Nature as Agent: Mass-Event, Incremental, and Biotic Perspectives
Author(s): Monica L. Smith
The recent development of the "Anthropocene" as a distinct geologic era, added to a century’s worth of scholarly discussion about the role of humans in their ecosystems, has solidified an interpretive view of humans as prime mover. Yet nature has a "mind of its own" relative to human knowledge, action, and volition. In this session, presenters will discuss the ways in which natural entities, ranging in size from mega-storms to viruses, have presented challenging conditions to which humans can only respond. We will examine mass-event phenomena as large-scale events that are interpreted as "catastrophic" visitations on the human landscape; incremental processes of vegetation, oxidation, and material fatigue and their effects on artifacts, architecture, and agricultural landscapes; and biotic agents from disease-causing microbes to intelligent commensals, birds, and domesticated animals. As an example of the co-dependent interactions between humans and nature, the introductory paper will also consider the way in which fire as a natural occurrence has been coopted by humans to result in profound changes at every scale of interaction, from the intimacy of the domestic hearth to landscape-transforming anthropogenic fire regimes.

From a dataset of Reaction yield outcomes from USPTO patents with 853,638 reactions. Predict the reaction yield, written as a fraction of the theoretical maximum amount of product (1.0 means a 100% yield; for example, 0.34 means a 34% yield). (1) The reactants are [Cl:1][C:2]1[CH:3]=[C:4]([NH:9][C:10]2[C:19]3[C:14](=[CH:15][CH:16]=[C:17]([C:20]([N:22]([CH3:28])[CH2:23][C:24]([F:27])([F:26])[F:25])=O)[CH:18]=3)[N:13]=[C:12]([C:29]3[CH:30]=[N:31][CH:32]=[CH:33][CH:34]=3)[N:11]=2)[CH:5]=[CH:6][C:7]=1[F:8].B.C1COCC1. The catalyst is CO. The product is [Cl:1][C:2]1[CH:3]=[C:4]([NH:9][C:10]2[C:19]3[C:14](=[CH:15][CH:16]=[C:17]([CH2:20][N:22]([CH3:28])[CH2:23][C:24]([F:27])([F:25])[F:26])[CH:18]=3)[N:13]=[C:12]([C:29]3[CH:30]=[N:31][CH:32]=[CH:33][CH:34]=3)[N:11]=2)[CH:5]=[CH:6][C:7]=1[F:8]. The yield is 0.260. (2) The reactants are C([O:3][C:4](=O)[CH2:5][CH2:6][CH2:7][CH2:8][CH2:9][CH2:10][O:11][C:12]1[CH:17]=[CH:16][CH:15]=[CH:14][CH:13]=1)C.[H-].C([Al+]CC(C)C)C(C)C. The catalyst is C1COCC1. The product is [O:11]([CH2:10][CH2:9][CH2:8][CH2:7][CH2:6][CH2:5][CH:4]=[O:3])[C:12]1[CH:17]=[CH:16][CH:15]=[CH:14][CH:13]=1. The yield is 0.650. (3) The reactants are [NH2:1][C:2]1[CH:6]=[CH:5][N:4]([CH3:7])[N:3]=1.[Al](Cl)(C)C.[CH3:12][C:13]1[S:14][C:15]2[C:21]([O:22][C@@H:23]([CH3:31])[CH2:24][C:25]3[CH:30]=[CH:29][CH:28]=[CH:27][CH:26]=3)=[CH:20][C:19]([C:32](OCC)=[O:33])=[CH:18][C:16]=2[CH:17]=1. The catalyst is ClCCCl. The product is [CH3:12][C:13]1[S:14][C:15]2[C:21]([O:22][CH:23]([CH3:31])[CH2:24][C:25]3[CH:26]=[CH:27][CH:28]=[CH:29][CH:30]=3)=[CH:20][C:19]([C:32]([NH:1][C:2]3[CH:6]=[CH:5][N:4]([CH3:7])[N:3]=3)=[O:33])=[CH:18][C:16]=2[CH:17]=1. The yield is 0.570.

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Nature as Agent: Mass-Event, Incremental, and Biotic Perspectives. Monica L. Smith. Presented at The 82nd Annual Meeting of the Society for American Archaeology, Washington, DC. 2018 ( tDAR id: 444448)
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Abstract Id(s): 21721